In the previous post, I mentioned that, since June 2017, I've been serving as the head of patent development for the fitness startup Tonal.
This post discusses the additional work that I do for Tonal beyond patent development.
The nature of patent work is that it is very much a series of "booms" and "busts". In the boom-time, we're preparing and filing patent applications. In the bust-time, we're collecting info and planning our next filings. To be clear, the "booms" and the "busts" refer to the demands on my time as head of patent development.
Regarding the additional work, a natural talent that I bring to the work of my clients is an instinct for identifying what is "broken," or "at risk," or "missing". At Tonal, that talent is, of course, useful in deciding what patents to file. But my talents extend beyond patent strategy.
About a year ago, the company CEO explained to me the difficulty of hiring quality software engineers in Silicon Valley. I knew that I could help.
Before studying law, I studied and practiced computer science. Also, over the past few years, I have also been performing data science projects for a number of clients.
Tonal employs a very talented data scientist. Now, data science is a big job. In order to do it, one needs a source of data in a useful format. With Tonal, the raw data comes from a number of different sources, including the Tonal machine motor, cameras, and sensors.
So someone needs to write code to collect and organize the various data into forms useful for data analysis. This is where I come in. I code in C++ and Python to do "data preparation." This allows Tonal's data scientist to focus his best talents on the science.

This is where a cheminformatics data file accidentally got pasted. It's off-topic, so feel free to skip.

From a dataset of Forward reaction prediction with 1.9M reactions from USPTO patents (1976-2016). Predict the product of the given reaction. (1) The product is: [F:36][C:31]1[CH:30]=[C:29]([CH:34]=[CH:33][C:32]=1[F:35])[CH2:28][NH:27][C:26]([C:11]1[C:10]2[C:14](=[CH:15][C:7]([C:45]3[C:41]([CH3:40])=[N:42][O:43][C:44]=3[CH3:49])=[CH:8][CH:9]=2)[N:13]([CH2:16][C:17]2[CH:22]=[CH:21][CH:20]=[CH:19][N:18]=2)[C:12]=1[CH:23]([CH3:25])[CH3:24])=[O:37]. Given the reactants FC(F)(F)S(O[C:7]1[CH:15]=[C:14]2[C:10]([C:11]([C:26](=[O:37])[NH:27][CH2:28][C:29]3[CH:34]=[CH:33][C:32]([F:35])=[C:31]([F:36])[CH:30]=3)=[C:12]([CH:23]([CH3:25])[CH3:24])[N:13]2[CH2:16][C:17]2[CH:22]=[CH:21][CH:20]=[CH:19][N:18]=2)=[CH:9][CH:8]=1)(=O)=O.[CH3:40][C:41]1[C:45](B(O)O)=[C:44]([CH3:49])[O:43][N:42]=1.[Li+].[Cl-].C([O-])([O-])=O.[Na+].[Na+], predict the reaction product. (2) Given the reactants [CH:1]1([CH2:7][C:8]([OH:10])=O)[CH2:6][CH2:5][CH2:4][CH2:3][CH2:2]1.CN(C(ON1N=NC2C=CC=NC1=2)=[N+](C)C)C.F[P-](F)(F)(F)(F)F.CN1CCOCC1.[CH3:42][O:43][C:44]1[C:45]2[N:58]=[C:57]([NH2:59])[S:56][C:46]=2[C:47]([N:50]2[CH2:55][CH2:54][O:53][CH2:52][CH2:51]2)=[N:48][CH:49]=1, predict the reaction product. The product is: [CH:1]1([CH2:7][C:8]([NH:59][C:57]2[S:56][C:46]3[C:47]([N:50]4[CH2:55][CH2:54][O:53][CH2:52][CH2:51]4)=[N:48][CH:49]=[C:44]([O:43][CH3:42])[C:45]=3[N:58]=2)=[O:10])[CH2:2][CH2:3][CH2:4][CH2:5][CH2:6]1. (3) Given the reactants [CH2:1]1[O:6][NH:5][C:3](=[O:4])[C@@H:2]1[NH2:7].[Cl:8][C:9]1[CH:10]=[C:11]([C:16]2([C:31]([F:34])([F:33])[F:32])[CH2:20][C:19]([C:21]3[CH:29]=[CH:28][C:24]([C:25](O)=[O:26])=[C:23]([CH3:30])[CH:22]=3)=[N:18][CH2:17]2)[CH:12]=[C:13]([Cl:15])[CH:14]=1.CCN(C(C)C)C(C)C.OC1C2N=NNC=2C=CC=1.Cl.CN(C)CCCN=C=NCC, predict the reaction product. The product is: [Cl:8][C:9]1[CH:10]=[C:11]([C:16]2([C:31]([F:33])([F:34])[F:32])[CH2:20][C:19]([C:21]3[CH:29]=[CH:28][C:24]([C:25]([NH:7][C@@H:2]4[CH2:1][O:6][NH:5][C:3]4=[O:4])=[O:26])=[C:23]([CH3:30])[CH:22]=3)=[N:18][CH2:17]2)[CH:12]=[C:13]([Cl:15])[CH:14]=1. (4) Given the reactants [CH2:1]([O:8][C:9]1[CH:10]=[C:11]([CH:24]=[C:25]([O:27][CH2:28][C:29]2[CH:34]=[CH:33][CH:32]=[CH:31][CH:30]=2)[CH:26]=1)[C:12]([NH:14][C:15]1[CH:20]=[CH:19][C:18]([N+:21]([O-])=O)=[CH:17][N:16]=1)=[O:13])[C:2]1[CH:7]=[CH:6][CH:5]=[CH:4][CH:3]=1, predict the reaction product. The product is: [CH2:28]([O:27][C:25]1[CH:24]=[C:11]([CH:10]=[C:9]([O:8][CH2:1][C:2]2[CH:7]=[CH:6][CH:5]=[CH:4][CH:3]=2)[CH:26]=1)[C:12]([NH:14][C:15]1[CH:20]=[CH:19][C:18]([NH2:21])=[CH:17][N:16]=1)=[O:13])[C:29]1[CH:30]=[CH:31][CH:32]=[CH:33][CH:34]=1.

Recently, I recognized a second use for my coding skills at Tonal. In connection with a patent we filed, I got the idea for developing a rough prototype of a feature described in that patent application.
This feature is currently well into the future of the company's product roadmap. An early prototype could give the company a useful head start when the time comes to focus on this feature.
A key aspect of this work is that I avoid disrupting or distracting the Tonal employees who are fully engaged in executing the company roadmap.
This requires that I draft the specifications and requirements of this feature myself — this is normally the job of the product development team. Then, I write and test the code that implements the feature — normally the job of the software team.
My experience as a lawyer, as a computer scientist, and as a consultant come in handy here. Structured writing and coding is at the core of this experience.
Keep in mind though, this is just a prototype, not a finished feature or production code. So the bar is lower for this work.
Still, I'm excited to work on this prototype. And even though I'm not disrupting the Tonal employees on this work, I'm keeping them apprised of my progress.
In sum, I enjoy driving the development of Tonal's patent portfolio, and these side projects make working at the company even more interesting for me.